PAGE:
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An artificial wetland is a man-made approximation of a natural wetland habitat. These constructed wetlands are frequently employed as part of programs designed to restore natural wetland habitats and ecosystems. Additionally some artificial wetlands are further engineered so as to serve other purposes, often related to water or sewage filtration and treatment. Such engineered wetlands can often be a viable alternative to more industrial processes of water and waste treatment.
Humans have tended to eliminate wetlands as part of the process of development, a trend that extends back into antiquity. Wetlands are areas where the soil is naturally wet nearly all the time and where surface water is very common. The agricultural revolution in Europe saw a great decrease in the overall acreage of wetlands, as swamps, bogs, and fens were drained and turned into farmland. Similar practices have been widely employed in other regions in more recent years, to the detriment of the environment, and with unforeseen negative consequences for human populations.
Natural wetlands serve a variety of biological functions. They provide habitat for a diverse array of plant and animal species. These ecological niches have been at risk of disappearing entirely for decades. An artificial wetland is designed to mimic many of the characteristics of a natural wetland, and provides a home to many of the same species.
Recent research has shown that wetlands play an important role in ameliorating some types of environmental conditions. Wetlands naturally absorb and hold excess water that might otherwise lead to flooding. Coastal wetlands have been shown to play a crucial role in mitigating the impact of large storms. An artificial wetland can serve these functions in areas where the natural wetland has been reduced in size or eliminated.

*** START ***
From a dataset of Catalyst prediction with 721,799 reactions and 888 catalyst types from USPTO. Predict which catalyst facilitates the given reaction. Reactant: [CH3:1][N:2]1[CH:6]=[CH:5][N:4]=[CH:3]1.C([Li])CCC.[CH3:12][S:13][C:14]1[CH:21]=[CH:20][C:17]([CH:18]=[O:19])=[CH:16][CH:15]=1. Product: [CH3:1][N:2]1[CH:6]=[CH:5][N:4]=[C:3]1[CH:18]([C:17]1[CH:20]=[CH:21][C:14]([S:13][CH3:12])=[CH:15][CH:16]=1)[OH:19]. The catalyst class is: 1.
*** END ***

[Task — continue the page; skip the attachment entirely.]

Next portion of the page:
An additional property of an artificial wetland is its ability to serve as a giant chemical reactor and filter. Through the careful selection of soils, gravels, and plant species, environmental engineers can tailor an artificial wetland to perform certain useful tasks. In areas where a great deal of fertilizer is used, for example, it can contaminate groundwater supplies. A carefully-planned artificial wetland can be constructed in such a fashion as to remove excess fertilizer from the water supply before it ever reaches a water treatment plant.
Water and sewage treatment plants themselves can be designed as artificial wetlands. Properly-constructed cascades of wetland plants and soils can serve as extremely efficient filtration systems. This type of artificial wetland has a positive impact on the environment both by supplying habitat and by minimizing pollution through non-industrial means.